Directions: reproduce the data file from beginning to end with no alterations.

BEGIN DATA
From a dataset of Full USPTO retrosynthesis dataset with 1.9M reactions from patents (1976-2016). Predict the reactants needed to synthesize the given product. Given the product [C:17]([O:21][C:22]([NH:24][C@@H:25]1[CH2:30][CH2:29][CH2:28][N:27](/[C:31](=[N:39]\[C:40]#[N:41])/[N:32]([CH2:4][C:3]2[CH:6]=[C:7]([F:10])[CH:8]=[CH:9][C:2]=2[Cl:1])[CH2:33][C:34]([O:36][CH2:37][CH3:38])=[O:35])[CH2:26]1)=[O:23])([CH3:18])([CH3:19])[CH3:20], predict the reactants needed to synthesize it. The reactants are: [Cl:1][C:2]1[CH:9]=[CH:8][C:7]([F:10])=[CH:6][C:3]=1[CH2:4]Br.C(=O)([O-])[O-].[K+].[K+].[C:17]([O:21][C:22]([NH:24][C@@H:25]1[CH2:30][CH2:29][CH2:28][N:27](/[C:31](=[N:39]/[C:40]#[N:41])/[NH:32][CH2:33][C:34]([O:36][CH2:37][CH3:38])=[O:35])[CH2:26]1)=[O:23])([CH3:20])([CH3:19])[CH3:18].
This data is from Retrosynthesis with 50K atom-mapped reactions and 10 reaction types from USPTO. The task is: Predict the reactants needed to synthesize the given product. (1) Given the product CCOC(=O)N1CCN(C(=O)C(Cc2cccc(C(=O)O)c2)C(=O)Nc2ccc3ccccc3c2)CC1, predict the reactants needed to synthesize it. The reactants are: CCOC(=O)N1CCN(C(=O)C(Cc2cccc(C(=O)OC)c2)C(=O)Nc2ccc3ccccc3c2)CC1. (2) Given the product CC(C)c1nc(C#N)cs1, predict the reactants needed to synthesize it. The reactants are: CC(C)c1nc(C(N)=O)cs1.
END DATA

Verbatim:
From a dataset of Full USPTO retrosynthesis dataset with 1.9M reactions from patents (1976-2016). Predict the reactants needed to synthesize the given product. Given the product [C:17]([O:21][C:22]([NH:24][C@@H:25]1[CH2:30][CH2:29][CH2:28][N:27](/[C:31](=[N:39]\[C:40]#[N:41])/[N:32]([CH2:4][C:3]2[CH:6]=[C:7]([F:10])[CH:8]=[CH:9][C:2]=2[Cl:1])[CH2:33][C:34]([O:36][CH2:37][CH3:38])=[O:35])[CH2:26]1)=[O:23])([CH3:18])([CH3:19])[CH3:20], predict the reactants needed to synthesize it. The reactants are: [Cl:1][C:2]1[CH:9]=[CH:8][C:7]([F:10])=[CH:6][C:3]=1[CH2:4]Br.C(=O)([O-])[O-].[K+].[K+].[C:17]([O:21][C:22]([NH:24][C@@H:25]1[CH2:30][CH2:29][CH2:28][N:27](/[C:31](=[N:39]/[C:40]#[N:41])/[NH:32][CH2:33][C:34]([O:36][CH2:37][CH3:38])=[O:35])[CH2:26]1)=[O:23])([CH3:20])([CH3:19])[CH3:18].
This data is from Retrosynthesis with 50K atom-mapped reactions and 10 reaction types from USPTO. The task is: Predict the reactants needed to synthesize the given product. (1) Given the product CCOC(=O)N1CCN(C(=O)C(Cc2cccc(C(=O)O)c2)C(=O)Nc2ccc3ccccc3c2)CC1, predict the reactants needed to synthesize it. The reactants are: CCOC(=O)N1CCN(C(=O)C(Cc2cccc(C(=O)OC)c2)C(=O)Nc2ccc3ccccc3c2)CC1. (2) Given the product CC(C)c1nc(C#N)cs1, predict the reactants needed to synthesize it. The reactants are: CC(C)c1nc(C(N)=O)cs1.